Pittsburgh Zoo’s Bull Elephant Battling Autoimmune Disease
PITTSBURGH (KDKA/AP) – Officials at the Pittsburgh Zoo & PPG Aquarium say a young bull elephant is being treated for a non-contagious autoimmune disease that is preventing skin lesions from healing.
Zoo officials announced the illness in a news release Thursday and planned a news conference to provide additional information on Umasai.
Dr. Ginger Takle, the zoo’s director of animal health, says the elephant developed skin lesions that healed slowly and weren’t responding to antibiotics. But more tests were done, and the auto immune disease was confirmed, after keepers found the elephant lying down and unable to get up by himself in recent weeks.
“The young elephant initially had skin lesions which healed very slowly and didn’t respond to antibiotics. We knew something was seriously wrong when we found Umasai lying down in his room several times unable to get back up on his own,” says Willie Theison, elephant curator said in a statement. “We were baffled as to what was causing his unusual behavior because elephants don’t lie down for extended periods of time without trying to get back up.”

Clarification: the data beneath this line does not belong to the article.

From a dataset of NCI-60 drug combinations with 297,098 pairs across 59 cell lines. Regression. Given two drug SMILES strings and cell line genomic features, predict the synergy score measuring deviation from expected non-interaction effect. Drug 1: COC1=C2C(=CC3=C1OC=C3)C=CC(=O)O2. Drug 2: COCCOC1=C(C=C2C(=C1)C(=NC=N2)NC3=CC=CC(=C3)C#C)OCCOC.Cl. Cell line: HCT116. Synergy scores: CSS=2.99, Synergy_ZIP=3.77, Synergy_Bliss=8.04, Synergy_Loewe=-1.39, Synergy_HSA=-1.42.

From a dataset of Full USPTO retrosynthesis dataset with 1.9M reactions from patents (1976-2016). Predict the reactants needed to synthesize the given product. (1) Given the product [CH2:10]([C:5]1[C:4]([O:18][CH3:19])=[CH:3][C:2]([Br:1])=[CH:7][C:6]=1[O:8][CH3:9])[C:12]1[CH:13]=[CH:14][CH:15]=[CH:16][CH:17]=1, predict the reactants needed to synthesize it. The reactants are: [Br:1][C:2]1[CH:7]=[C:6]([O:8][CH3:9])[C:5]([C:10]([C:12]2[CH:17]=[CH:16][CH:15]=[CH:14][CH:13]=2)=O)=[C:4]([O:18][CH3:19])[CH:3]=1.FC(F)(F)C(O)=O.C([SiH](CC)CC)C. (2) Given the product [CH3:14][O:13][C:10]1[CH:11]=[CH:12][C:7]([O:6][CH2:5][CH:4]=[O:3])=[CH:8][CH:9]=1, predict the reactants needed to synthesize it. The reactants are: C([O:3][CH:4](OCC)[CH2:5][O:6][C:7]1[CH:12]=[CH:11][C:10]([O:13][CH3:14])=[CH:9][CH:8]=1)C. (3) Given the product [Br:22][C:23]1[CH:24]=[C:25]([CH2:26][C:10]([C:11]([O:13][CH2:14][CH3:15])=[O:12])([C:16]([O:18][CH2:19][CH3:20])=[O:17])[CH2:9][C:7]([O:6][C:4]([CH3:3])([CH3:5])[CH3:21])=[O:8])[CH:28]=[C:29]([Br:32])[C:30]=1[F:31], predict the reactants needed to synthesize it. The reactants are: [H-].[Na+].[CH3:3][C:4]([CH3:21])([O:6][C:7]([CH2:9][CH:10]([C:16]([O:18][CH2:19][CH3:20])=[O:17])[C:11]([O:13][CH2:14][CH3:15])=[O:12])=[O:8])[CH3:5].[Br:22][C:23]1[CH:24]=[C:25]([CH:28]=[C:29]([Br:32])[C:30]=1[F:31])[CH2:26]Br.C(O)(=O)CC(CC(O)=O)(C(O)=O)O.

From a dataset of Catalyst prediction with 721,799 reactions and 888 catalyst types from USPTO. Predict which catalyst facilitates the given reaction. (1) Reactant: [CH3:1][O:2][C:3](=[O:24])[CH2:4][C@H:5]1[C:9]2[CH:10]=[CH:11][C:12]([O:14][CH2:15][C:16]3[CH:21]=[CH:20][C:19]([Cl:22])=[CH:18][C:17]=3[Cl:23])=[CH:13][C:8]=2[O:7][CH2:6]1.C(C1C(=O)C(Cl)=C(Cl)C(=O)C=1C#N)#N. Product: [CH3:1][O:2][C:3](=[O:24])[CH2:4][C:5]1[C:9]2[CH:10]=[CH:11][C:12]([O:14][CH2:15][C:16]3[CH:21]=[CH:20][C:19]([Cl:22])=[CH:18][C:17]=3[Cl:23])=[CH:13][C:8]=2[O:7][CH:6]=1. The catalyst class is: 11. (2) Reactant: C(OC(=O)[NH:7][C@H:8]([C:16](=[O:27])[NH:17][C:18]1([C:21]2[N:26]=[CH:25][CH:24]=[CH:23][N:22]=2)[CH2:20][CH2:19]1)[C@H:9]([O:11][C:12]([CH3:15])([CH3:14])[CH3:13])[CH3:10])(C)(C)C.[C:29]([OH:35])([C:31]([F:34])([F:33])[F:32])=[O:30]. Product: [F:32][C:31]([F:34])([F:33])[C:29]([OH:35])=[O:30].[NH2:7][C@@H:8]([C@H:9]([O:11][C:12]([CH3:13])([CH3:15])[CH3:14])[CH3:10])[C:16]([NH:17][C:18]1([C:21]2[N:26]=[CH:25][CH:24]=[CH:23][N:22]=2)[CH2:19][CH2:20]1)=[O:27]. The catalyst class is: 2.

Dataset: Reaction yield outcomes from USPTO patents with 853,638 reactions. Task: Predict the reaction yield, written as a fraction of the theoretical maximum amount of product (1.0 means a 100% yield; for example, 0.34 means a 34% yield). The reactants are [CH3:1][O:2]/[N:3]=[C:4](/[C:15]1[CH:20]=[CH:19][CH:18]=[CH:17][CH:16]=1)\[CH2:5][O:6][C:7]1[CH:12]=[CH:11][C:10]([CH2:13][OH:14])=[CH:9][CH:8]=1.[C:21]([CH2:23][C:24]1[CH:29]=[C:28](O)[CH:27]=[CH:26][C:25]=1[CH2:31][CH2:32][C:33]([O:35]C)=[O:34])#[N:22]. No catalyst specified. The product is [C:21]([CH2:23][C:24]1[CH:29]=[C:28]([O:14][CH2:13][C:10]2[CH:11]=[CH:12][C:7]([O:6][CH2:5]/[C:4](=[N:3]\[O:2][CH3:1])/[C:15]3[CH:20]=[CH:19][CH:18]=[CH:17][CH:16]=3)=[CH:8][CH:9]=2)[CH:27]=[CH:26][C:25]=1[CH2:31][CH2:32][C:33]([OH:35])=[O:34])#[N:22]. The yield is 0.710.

Tests for liver and kidney disease are negative. The autoimmune disease prevents an animal’s immune system from combatting diseases and infections, and causes the immune system to instead attacks normal, healthy cells.
“We were glad when those tests all came back negative,” Dr. Takle said in a statement. “Treating animals is a unique situation. You cannot ask them to tell you what is wrong or what they are feeling. You have to look at their clinical signs and changes in behavior and appetite.”
According to the statement from the zoo, elephant skin heals much slower than human skin. That combined with the thickness of the elephant’s skin and medication, will mean an extended recovery time.
“A superficial skin wound on a person can heal in seven days, however in an elephant this same process can take six months to a year,” the statement said.
Umasi has been at the zoo since 2011.
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